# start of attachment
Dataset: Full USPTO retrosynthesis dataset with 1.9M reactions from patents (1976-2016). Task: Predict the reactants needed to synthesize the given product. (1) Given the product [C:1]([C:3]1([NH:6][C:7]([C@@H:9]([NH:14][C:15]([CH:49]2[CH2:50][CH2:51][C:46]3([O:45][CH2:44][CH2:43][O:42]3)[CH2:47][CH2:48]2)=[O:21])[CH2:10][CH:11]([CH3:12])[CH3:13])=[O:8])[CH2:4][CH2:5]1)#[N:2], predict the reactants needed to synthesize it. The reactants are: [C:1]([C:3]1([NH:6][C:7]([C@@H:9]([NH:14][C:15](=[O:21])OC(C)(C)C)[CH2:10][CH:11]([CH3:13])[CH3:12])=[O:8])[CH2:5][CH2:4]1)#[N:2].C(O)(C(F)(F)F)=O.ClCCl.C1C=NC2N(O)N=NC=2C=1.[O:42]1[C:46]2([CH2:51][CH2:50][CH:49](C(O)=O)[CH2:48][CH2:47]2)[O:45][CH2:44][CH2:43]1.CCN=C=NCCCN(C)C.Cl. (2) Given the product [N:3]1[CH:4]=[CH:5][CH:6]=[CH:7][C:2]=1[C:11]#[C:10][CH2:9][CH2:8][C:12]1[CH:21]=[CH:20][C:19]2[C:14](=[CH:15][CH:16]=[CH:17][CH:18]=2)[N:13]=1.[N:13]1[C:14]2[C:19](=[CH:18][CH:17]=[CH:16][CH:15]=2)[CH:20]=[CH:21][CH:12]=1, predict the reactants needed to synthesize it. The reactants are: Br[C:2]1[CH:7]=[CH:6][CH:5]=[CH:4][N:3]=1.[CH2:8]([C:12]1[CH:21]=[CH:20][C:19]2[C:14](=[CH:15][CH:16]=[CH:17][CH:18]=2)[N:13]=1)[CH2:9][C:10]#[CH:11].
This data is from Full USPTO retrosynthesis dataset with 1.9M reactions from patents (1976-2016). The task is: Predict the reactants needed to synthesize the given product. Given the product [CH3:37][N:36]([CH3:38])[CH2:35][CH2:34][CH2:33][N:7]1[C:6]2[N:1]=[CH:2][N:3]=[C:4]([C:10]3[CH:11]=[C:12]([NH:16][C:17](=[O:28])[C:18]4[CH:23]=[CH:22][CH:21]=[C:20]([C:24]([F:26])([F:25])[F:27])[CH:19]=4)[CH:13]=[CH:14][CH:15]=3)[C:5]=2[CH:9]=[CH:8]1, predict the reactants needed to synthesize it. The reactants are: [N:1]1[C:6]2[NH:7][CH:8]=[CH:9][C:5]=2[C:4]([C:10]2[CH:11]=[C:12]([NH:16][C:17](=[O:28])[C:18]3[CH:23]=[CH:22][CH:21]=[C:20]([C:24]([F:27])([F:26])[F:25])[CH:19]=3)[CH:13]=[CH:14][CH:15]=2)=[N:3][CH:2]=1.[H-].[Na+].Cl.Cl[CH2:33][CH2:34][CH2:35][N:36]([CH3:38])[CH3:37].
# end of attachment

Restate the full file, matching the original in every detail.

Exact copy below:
Dataset: Full USPTO retrosynthesis dataset with 1.9M reactions from patents (1976-2016). Task: Predict the reactants needed to synthesize the given product. (1) Given the product [C:1]([C:3]1([NH:6][C:7]([C@@H:9]([NH:14][C:15]([CH:49]2[CH2:50][CH2:51][C:46]3([O:45][CH2:44][CH2:43][O:42]3)[CH2:47][CH2:48]2)=[O:21])[CH2:10][CH:11]([CH3:12])[CH3:13])=[O:8])[CH2:4][CH2:5]1)#[N:2], predict the reactants needed to synthesize it. The reactants are: [C:1]([C:3]1([NH:6][C:7]([C@@H:9]([NH:14][C:15](=[O:21])OC(C)(C)C)[CH2:10][CH:11]([CH3:13])[CH3:12])=[O:8])[CH2:5][CH2:4]1)#[N:2].C(O)(C(F)(F)F)=O.ClCCl.C1C=NC2N(O)N=NC=2C=1.[O:42]1[C:46]2([CH2:51][CH2:50][CH:49](C(O)=O)[CH2:48][CH2:47]2)[O:45][CH2:44][CH2:43]1.CCN=C=NCCCN(C)C.Cl. (2) Given the product [N:3]1[CH:4]=[CH:5][CH:6]=[CH:7][C:2]=1[C:11]#[C:10][CH2:9][CH2:8][C:12]1[CH:21]=[CH:20][C:19]2[C:14](=[CH:15][CH:16]=[CH:17][CH:18]=2)[N:13]=1.[N:13]1[C:14]2[C:19](=[CH:18][CH:17]=[CH:16][CH:15]=2)[CH:20]=[CH:21][CH:12]=1, predict the reactants needed to synthesize it. The reactants are: Br[C:2]1[CH:7]=[CH:6][CH:5]=[CH:4][N:3]=1.[CH2:8]([C:12]1[CH:21]=[CH:20][C:19]2[C:14](=[CH:15][CH:16]=[CH:17][CH:18]=2)[N:13]=1)[CH2:9][C:10]#[CH:11].
This data is from Full USPTO retrosynthesis dataset with 1.9M reactions from patents (1976-2016). The task is: Predict the reactants needed to synthesize the given product. Given the product [CH3:37][N:36]([CH3:38])[CH2:35][CH2:34][CH2:33][N:7]1[C:6]2[N:1]=[CH:2][N:3]=[C:4]([C:10]3[CH:11]=[C:12]([NH:16][C:17](=[O:28])[C:18]4[CH:23]=[CH:22][CH:21]=[C:20]([C:24]([F:26])([F:25])[F:27])[CH:19]=4)[CH:13]=[CH:14][CH:15]=3)[C:5]=2[CH:9]=[CH:8]1, predict the reactants needed to synthesize it. The reactants are: [N:1]1[C:6]2[NH:7][CH:8]=[CH:9][C:5]=2[C:4]([C:10]2[CH:11]=[C:12]([NH:16][C:17](=[O:28])[C:18]3[CH:23]=[CH:22][CH:21]=[C:20]([C:24]([F:27])([F:26])[F:25])[CH:19]=3)[CH:13]=[CH:14][CH:15]=2)=[N:3][CH:2]=1.[H-].[Na+].Cl.Cl[CH2:33][CH2:34][CH2:35][N:36]([CH3:38])[CH3:37].